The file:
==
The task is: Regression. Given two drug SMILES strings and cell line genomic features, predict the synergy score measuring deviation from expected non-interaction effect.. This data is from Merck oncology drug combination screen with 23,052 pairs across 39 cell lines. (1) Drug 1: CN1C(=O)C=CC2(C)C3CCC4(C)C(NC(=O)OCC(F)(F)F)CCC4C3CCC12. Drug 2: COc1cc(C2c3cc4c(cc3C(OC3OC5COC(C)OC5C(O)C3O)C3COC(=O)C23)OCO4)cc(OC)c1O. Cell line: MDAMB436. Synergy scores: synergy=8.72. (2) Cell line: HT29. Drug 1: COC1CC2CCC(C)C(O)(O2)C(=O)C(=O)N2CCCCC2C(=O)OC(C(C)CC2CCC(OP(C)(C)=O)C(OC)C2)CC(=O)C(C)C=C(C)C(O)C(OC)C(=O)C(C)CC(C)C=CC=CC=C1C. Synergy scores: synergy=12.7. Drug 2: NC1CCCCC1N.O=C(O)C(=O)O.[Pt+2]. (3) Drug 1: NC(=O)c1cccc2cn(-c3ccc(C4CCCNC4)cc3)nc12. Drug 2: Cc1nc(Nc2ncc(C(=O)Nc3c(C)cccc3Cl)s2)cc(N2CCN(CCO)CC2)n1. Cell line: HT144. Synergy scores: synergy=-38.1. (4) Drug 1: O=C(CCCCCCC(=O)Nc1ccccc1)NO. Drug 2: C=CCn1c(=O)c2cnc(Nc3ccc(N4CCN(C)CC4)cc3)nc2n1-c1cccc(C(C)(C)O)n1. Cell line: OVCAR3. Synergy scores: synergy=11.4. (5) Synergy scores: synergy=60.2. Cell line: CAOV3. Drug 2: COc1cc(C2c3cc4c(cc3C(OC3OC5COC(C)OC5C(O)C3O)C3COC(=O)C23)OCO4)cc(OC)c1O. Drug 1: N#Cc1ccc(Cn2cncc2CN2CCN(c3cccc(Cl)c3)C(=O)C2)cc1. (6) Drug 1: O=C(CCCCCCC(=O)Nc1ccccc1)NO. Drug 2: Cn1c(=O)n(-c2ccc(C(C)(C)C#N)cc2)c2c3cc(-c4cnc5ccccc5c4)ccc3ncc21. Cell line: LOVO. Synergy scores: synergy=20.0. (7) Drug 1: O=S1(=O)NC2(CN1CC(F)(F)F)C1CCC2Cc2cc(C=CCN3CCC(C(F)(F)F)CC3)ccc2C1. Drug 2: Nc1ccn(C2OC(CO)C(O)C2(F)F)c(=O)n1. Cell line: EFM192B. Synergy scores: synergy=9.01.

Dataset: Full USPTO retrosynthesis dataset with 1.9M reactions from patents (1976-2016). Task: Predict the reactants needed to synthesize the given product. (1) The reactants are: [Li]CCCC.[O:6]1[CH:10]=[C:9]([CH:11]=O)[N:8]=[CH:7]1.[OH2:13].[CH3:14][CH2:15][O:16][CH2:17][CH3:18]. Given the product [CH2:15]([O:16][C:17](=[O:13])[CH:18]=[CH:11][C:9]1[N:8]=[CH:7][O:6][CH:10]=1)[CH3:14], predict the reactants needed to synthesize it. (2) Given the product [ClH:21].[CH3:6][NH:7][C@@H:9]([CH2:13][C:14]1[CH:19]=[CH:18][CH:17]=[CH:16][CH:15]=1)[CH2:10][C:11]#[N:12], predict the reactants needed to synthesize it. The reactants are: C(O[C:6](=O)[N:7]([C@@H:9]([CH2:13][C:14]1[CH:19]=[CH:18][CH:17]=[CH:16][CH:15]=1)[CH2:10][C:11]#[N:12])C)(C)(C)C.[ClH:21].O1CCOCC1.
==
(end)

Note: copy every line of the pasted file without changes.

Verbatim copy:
The task is: Regression. Given two drug SMILES strings and cell line genomic features, predict the synergy score measuring deviation from expected non-interaction effect.. This data is from Merck oncology drug combination screen with 23,052 pairs across 39 cell lines. (1) Drug 1: CN1C(=O)C=CC2(C)C3CCC4(C)C(NC(=O)OCC(F)(F)F)CCC4C3CCC12. Drug 2: COc1cc(C2c3cc4c(cc3C(OC3OC5COC(C)OC5C(O)C3O)C3COC(=O)C23)OCO4)cc(OC)c1O. Cell line: MDAMB436. Synergy scores: synergy=8.72. (2) Cell line: HT29. Drug 1: COC1CC2CCC(C)C(O)(O2)C(=O)C(=O)N2CCCCC2C(=O)OC(C(C)CC2CCC(OP(C)(C)=O)C(OC)C2)CC(=O)C(C)C=C(C)C(O)C(OC)C(=O)C(C)CC(C)C=CC=CC=C1C. Synergy scores: synergy=12.7. Drug 2: NC1CCCCC1N.O=C(O)C(=O)O.[Pt+2]. (3) Drug 1: NC(=O)c1cccc2cn(-c3ccc(C4CCCNC4)cc3)nc12. Drug 2: Cc1nc(Nc2ncc(C(=O)Nc3c(C)cccc3Cl)s2)cc(N2CCN(CCO)CC2)n1. Cell line: HT144. Synergy scores: synergy=-38.1. (4) Drug 1: O=C(CCCCCCC(=O)Nc1ccccc1)NO. Drug 2: C=CCn1c(=O)c2cnc(Nc3ccc(N4CCN(C)CC4)cc3)nc2n1-c1cccc(C(C)(C)O)n1. Cell line: OVCAR3. Synergy scores: synergy=11.4. (5) Synergy scores: synergy=60.2. Cell line: CAOV3. Drug 2: COc1cc(C2c3cc4c(cc3C(OC3OC5COC(C)OC5C(O)C3O)C3COC(=O)C23)OCO4)cc(OC)c1O. Drug 1: N#Cc1ccc(Cn2cncc2CN2CCN(c3cccc(Cl)c3)C(=O)C2)cc1. (6) Drug 1: O=C(CCCCCCC(=O)Nc1ccccc1)NO. Drug 2: Cn1c(=O)n(-c2ccc(C(C)(C)C#N)cc2)c2c3cc(-c4cnc5ccccc5c4)ccc3ncc21. Cell line: LOVO. Synergy scores: synergy=20.0. (7) Drug 1: O=S1(=O)NC2(CN1CC(F)(F)F)C1CCC2Cc2cc(C=CCN3CCC(C(F)(F)F)CC3)ccc2C1. Drug 2: Nc1ccn(C2OC(CO)C(O)C2(F)F)c(=O)n1. Cell line: EFM192B. Synergy scores: synergy=9.01.

Dataset: Full USPTO retrosynthesis dataset with 1.9M reactions from patents (1976-2016). Task: Predict the reactants needed to synthesize the given product. (1) The reactants are: [Li]CCCC.[O:6]1[CH:10]=[C:9]([CH:11]=O)[N:8]=[CH:7]1.[OH2:13].[CH3:14][CH2:15][O:16][CH2:17][CH3:18]. Given the product [CH2:15]([O:16][C:17](=[O:13])[CH:18]=[CH:11][C:9]1[N:8]=[CH:7][O:6][CH:10]=1)[CH3:14], predict the reactants needed to synthesize it. (2) Given the product [ClH:21].[CH3:6][NH:7][C@@H:9]([CH2:13][C:14]1[CH:19]=[CH:18][CH:17]=[CH:16][CH:15]=1)[CH2:10][C:11]#[N:12], predict the reactants needed to synthesize it. The reactants are: C(O[C:6](=O)[N:7]([C@@H:9]([CH2:13][C:14]1[CH:19]=[CH:18][CH:17]=[CH:16][CH:15]=1)[CH2:10][C:11]#[N:12])C)(C)(C)C.[ClH:21].O1CCOCC1.